Innovative Research and Creative Output: From Ideas to Impact

Society for Scholarly Publishing - Philadelphia Regional Event

This post is a collaboration between SSP members, including Nicola Hill, Emma Sanders, and Adrian Stanley.

Left to right: Kathi Martin, Drexel Digital Museum; Jen Grayburn, CLIR Postdoc; Alex Humphreys, JSTOR Labs

On October 30th, the Society for Scholarly Publishing (SSP) hosted a regional event at the University of Pennsylvania, Van Pelt Library. The topic, "Innovative Research and Creative Outputs: From Ideas to Impact" brought together Philly-area publishers, librarians, and content professionals for a panel discussion on new and innovative methods of producing scholarship.

Jen Grayburn, CLIR Postdoctoral Fellow

Jen spoke about her use of Google Scholar, SketchFab and Unity in her work, which centers around the intersection of architecture and text. Using GIS (Geographic Information Systems) mapping software, Jen examines locations of historic sites. She shared an example of a mapping she did of St. Magnus Cathedral in the islands off the north coast of Scotland. In this particular example, Jen generated a binary map that  indicated what would and wouldn’t be visible on the ground from a certain height.

She uses geo-TIFs (TIF files encoded with geographical coordinates) to create a 3D topographic map to illustrate what is visible and why. Eventually, these mappings were confirmed with on-site visits she conducted. In her work, Jen uses Sketchfab to store the large 3D modeling files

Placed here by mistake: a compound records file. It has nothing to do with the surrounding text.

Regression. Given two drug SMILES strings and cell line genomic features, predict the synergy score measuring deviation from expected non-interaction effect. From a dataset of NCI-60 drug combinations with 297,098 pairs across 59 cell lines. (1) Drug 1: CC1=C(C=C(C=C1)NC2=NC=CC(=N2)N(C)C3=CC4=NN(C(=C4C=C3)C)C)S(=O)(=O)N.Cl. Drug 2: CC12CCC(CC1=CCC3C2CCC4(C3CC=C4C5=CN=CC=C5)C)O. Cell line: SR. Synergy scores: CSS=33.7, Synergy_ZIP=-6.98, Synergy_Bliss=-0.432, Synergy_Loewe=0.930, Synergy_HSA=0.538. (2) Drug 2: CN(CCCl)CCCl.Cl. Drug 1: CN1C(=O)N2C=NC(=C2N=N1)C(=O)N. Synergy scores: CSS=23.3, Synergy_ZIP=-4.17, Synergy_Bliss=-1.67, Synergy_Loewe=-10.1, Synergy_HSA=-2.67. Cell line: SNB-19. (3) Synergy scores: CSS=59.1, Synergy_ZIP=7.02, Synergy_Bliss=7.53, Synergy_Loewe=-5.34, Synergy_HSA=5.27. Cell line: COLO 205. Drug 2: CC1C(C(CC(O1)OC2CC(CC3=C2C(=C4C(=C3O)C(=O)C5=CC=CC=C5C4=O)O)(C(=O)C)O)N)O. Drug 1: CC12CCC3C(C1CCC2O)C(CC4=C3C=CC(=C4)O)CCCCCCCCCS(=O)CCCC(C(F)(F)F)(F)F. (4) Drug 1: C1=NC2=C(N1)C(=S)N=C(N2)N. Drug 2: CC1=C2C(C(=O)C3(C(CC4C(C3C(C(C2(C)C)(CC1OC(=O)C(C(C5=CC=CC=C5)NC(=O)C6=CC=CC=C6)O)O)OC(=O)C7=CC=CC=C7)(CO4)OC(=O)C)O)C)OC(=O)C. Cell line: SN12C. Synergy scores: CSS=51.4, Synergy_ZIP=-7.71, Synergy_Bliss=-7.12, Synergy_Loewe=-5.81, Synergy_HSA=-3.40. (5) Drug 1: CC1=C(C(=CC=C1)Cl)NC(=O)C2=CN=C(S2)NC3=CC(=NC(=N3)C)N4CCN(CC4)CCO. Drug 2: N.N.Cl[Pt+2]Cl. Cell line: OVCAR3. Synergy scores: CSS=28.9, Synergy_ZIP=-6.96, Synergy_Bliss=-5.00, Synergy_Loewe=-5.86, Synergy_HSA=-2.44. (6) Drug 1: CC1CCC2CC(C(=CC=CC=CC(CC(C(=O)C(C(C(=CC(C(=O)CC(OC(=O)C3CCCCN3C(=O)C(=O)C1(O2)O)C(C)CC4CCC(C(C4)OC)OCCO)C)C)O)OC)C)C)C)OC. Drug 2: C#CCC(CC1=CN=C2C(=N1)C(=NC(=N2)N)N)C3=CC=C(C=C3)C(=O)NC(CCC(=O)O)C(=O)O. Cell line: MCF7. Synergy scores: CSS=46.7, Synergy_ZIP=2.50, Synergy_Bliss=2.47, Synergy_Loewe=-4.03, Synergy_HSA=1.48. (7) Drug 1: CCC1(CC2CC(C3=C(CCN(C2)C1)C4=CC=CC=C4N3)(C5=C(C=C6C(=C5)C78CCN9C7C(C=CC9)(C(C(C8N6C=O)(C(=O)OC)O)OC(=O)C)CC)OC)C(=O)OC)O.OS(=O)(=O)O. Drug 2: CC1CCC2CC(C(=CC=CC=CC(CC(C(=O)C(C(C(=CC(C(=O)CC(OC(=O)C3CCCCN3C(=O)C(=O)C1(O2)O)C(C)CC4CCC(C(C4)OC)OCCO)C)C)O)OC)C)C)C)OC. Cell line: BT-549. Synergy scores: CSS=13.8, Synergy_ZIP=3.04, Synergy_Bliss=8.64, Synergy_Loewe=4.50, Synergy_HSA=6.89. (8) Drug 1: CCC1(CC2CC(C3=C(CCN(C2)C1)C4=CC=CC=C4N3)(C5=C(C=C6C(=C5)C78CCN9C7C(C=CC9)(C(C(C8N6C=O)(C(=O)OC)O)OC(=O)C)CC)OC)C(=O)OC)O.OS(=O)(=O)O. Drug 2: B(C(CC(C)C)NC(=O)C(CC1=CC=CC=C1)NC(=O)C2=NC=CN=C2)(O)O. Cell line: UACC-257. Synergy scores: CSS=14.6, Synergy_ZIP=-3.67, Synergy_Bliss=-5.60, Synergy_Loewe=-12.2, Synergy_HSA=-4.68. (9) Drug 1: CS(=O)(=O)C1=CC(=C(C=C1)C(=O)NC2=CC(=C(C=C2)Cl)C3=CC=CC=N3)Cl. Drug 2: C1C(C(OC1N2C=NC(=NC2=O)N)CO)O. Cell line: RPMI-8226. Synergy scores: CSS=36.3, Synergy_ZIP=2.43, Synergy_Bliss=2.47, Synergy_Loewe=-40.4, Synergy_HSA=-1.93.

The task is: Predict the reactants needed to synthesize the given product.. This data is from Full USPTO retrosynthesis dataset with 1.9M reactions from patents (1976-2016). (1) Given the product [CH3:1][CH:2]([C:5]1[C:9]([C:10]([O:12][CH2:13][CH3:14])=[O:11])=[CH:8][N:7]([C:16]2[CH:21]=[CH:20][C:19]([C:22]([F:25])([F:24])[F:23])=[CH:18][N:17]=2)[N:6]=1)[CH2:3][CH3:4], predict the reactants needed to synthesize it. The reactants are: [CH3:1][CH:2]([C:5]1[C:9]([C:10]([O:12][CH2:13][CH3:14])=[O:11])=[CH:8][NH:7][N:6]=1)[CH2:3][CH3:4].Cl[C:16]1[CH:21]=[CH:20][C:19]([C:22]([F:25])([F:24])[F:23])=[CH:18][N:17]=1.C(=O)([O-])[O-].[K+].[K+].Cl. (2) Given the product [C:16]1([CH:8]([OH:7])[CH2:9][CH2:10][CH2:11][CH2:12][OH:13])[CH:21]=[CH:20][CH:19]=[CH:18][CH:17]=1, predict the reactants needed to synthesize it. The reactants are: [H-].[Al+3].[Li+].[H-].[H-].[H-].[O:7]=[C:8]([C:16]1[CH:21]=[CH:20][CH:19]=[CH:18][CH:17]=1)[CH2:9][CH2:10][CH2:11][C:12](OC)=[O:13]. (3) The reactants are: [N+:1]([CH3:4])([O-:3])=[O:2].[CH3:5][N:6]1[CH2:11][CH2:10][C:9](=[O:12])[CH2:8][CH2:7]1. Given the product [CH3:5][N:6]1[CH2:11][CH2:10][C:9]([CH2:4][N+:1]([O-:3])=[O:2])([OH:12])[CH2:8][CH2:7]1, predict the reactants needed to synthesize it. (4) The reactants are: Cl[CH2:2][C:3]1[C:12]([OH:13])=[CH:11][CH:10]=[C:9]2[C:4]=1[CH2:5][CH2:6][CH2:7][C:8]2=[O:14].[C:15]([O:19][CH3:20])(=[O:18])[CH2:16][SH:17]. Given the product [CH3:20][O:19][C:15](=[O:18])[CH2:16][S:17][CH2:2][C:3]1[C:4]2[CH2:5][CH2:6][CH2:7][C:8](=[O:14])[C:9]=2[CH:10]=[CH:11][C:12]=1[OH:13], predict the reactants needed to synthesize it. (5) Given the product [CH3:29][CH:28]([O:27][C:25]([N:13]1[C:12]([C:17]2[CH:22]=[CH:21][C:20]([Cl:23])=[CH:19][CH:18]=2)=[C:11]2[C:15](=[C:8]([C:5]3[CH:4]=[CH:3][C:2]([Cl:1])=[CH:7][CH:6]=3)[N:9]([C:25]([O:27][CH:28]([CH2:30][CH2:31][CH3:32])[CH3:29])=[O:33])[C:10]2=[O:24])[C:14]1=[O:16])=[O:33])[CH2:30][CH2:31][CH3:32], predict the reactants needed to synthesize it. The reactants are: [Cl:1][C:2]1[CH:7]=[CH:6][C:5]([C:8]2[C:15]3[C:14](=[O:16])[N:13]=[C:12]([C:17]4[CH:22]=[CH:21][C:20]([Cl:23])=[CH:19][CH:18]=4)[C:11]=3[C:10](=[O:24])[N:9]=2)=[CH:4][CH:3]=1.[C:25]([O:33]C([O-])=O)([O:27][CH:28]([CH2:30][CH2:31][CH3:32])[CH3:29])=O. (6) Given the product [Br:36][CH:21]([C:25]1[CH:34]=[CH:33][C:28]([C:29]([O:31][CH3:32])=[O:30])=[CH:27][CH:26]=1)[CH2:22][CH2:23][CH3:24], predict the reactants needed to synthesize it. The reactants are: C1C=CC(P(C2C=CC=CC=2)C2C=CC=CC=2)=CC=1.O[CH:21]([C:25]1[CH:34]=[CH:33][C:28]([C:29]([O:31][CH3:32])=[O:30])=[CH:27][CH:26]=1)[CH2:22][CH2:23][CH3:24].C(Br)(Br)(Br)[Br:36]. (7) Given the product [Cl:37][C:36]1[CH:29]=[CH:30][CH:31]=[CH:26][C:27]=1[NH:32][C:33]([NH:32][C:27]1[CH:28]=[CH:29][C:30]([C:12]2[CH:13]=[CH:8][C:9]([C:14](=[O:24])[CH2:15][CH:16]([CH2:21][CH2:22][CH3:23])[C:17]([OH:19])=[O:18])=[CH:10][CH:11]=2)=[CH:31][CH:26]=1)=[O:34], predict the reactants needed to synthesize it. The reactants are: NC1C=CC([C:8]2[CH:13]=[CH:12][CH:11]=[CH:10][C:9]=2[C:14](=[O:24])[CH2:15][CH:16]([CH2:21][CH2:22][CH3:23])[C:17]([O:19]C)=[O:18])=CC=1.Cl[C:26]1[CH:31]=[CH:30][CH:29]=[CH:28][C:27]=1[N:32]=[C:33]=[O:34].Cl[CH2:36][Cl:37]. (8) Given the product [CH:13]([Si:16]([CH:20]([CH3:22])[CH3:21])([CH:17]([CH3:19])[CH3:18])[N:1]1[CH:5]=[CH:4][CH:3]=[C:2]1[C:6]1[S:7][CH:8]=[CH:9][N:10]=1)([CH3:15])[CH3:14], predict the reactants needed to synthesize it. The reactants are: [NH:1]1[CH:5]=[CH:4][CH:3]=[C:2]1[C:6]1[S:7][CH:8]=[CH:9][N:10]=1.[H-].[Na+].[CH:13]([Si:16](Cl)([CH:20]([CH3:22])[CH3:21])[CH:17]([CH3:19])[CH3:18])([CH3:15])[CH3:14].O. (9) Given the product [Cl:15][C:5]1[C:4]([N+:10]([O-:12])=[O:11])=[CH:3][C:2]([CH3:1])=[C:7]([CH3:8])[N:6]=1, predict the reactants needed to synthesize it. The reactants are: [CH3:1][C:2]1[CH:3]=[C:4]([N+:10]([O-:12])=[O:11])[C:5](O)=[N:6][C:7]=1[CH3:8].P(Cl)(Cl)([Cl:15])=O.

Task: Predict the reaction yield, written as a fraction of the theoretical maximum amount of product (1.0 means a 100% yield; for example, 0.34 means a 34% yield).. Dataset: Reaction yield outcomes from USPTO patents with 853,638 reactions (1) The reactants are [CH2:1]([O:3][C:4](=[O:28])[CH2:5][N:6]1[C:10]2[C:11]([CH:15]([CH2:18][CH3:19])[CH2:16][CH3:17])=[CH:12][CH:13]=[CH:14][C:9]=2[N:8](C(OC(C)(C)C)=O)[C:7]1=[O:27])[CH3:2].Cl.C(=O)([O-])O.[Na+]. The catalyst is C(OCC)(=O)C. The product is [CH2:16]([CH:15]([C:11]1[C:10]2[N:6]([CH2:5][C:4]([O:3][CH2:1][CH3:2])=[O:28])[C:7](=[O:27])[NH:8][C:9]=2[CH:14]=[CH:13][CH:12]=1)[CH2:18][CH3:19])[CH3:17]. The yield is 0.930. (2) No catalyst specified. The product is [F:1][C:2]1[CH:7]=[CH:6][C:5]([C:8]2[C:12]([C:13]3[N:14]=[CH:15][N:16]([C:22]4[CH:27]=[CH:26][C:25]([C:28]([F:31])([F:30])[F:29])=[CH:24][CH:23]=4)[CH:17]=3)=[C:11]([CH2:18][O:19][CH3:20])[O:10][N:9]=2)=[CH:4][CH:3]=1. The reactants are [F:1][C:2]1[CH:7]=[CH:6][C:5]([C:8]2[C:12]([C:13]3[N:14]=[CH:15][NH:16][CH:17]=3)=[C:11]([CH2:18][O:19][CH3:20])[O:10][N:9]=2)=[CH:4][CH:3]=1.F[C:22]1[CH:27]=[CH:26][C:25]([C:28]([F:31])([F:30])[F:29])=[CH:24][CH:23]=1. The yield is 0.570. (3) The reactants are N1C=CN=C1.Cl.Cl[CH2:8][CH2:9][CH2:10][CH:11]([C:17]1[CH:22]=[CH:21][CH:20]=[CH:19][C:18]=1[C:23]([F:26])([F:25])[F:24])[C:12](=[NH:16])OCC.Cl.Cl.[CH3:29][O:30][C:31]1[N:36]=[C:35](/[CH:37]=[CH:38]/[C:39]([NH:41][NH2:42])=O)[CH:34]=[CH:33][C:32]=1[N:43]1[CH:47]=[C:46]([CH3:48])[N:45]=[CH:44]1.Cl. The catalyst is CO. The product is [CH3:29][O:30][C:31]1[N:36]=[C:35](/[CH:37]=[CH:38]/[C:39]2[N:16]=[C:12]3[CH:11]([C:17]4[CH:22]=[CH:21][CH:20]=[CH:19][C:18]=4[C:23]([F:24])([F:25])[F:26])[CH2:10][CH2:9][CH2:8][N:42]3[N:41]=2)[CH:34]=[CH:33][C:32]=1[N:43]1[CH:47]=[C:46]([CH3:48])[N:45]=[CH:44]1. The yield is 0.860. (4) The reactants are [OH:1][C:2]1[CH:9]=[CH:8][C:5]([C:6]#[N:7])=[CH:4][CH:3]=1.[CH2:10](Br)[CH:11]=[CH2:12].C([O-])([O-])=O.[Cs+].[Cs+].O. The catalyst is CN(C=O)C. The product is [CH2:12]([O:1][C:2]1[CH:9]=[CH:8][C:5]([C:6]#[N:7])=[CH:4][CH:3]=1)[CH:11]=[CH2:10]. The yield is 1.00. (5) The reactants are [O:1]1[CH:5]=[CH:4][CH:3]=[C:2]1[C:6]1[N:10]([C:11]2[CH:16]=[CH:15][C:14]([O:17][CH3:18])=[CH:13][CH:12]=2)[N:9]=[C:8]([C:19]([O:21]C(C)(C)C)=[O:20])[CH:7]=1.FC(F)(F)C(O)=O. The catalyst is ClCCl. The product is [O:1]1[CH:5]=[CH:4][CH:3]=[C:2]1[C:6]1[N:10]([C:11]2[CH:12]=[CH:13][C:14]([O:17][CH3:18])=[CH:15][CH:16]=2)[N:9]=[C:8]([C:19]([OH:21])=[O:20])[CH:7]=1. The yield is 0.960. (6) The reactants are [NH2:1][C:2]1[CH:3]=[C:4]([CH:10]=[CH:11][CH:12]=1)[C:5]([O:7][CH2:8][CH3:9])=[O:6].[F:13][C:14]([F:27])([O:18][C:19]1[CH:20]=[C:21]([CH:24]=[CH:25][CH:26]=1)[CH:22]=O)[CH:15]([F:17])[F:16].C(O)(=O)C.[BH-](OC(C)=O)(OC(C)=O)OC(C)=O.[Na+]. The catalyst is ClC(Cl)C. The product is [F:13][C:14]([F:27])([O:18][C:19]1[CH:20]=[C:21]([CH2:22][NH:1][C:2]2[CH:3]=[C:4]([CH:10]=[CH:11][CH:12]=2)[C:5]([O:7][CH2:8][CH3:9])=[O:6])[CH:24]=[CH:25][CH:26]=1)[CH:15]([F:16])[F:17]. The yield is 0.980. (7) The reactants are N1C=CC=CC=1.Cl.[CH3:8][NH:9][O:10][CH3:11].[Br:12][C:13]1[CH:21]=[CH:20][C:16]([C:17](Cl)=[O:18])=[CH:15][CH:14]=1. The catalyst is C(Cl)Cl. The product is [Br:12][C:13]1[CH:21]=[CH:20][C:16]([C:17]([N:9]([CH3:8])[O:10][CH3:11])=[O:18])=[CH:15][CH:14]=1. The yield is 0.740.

Currently, there is a lack of standards around 3D scholarly outputs—how they’re reviewed, stored, and made accessible.3D collections are siloed by institution—there is really no repository. The only exception Jen cites is Duke University’s MORPHO SOURCE. For these reasons, evaluating and citing digital work is still a challenge.

Studies in Digital Heritage content are inextricably linked to the 3D model created in the course of those studies. There is a real need for community standards for 3D data presentation. Academic departments are generally slow to reward digital projects, or have a process for incorporating these scholarly outputs in formal evaluations.

Archeologists with an interest in Jen’s work, for example, always want the original 3D model she created, not the version on Sketchfab. But these models haven’t been peer-reviewed, and for that reason, Jen is reluctant to provide. In the near future, more standard development and community standards for 3D and VR creation and curation in higher education is certainly warranted.

Kathi Martin, the Drexel Digital Museum Project

Kathi Martin  presented her work with The Drexel Digital Museum Project: Historic Costume Collection (digimuse)---a searchable image database comprising select fashion from historic costume collections. Initially, fashion images were highly protected by using low-res images and watermarked images on the website. Kathi explained that Polish hacktivists demonstrated to her how easy it is to remove the watermark and improve resolution.

The museum has always been driven by open access and open source to share information and further usage and research. Interoperability is key to the museum’s mission—this allows the data on the museum’s website to be easily harvested across browsers.